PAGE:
“David collected every day of his life. He collected chandeliers, paintings and furniture that monarchs would have had under their roofs.

“The collection contains pieces that were once owned by Napoleon and the King of England, and furniture and objects and pottery and silver and toys that would have belonged to the King’s subjects. David also collected pieces that would have been found in a farmhouse – some of the simplest things amused him.

“David had an incredibly good eye. He could walk into an auction and pick out the best piece in the room. That eye extended to his dogs, which is why he was probably also Australia’s most successful exhibitor and a judge of international renown.”

The collection is housed in Roche’s former residence, a grand villa on Melbourne Street.

“David lived alone amongst his collection,” Cook says. “Everything David bought was for a reason, including bookcases, secretaires, chests of drawers, carpets, stools and vitrines (display cabinets) – even his kitchen has an outstanding Robert Adam centrepiece.

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Martyn Cook in the Roman Room, moving a German KPM porcelain vase among Russian, German and French objects. Photo: Nat Rogers/InDaily

“He collected specific to each room, and assembled lists over the years of what he needed to upgrade and what he needed to trade and move on. He narrowed his list down to three or four things that if they came up for sale and the money is right, that he would acquire. But there is so much here that the collection really doesn’t need to buy anything. When he passed, he was reasonably happy with it.”

Felix, who has worked for the Roche family for more than 20 years, says David Roche left his board with clear ideas regarding how he wanted the collection to be displayed and was confident in the board’s ability to implement his wishes.

“It was Mr Roche’s wish to have the house remain as much as possible as it was when he passed,” she says. “But as the collection is so vast, it is difficult to display it in its entirety and make it accessible for proper viewing.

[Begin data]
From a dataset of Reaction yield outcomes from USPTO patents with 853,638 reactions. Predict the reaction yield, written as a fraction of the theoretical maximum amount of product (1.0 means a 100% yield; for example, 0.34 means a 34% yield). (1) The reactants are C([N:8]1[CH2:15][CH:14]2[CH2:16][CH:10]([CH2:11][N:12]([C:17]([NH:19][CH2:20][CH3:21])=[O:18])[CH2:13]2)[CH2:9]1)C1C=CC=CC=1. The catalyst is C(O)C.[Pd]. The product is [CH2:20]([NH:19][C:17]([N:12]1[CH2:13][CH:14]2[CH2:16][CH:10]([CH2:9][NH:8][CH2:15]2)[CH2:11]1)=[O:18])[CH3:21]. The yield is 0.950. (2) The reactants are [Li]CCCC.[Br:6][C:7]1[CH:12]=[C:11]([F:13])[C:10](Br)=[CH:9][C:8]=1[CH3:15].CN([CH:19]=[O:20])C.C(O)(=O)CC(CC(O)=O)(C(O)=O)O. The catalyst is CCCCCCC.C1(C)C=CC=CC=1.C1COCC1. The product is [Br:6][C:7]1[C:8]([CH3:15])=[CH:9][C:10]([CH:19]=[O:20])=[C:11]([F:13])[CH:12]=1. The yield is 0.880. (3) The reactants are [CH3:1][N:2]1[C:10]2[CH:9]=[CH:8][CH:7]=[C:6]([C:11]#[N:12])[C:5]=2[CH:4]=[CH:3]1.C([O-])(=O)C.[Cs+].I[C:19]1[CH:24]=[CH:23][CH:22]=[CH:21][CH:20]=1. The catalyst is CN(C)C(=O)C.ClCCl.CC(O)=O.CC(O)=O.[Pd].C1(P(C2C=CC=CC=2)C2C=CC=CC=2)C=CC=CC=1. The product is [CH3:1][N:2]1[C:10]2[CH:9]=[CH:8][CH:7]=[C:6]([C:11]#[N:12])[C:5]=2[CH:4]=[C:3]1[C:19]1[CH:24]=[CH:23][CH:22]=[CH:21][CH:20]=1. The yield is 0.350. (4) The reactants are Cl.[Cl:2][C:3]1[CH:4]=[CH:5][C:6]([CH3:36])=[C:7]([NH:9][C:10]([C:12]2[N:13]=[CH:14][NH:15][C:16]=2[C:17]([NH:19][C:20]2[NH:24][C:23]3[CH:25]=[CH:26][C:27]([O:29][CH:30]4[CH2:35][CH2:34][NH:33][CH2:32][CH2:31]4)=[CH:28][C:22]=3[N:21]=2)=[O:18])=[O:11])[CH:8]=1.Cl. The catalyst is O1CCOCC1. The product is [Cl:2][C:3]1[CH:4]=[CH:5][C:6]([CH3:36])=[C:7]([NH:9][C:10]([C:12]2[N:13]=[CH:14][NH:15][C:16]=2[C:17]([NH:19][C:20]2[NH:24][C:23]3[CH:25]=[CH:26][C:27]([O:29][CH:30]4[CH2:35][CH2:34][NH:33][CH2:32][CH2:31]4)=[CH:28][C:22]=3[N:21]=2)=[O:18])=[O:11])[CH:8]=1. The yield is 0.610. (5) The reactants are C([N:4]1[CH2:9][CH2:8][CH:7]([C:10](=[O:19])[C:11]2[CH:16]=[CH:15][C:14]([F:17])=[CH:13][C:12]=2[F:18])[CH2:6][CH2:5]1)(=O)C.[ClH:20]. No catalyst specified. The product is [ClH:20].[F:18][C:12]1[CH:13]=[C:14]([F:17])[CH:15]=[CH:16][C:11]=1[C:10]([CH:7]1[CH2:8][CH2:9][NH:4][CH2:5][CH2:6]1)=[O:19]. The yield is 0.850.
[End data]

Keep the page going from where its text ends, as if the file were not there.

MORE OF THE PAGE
“Now that Mr Roche has passed, we have a building program to develop the property by adding a purpose-built pavilion so that the collection can be redistributed through the house, the gallery and the pavilion. These buildings will jointly display the entire collection.

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Detail of a French Paris porcelain and gilt Charles X period vase decorated with landscapes. Photo: Nat Rogers/InDaily

“Mr Roche was very keen to link into the education system so that the collection was available for close-up study for serious students of decorative arts. In the right circumstances, he wanted people to be able to actually hold the objects, not for them to be behind glass screens.”

The plan is that renovations will be complete and The David Roche House Museum will open in early 2016. “It will be a very good venue,” says Cook. “It is an amazing gift to Adelaide and we hope it might also become a home for items that will be donated.”

In the meantime and until the renovations start in earnest, Cook is still taking small group tours through the house by appointment, and the foundation viewing gallery exhibitions will continue. The current exhibition, The Human Form in Artrefers to Roche’s first purchase of porcelain at age 13: an English bone china statue of a terrier and a figurine of Queen Mary’s pet dog. This exhibition is open until April 30, 2015.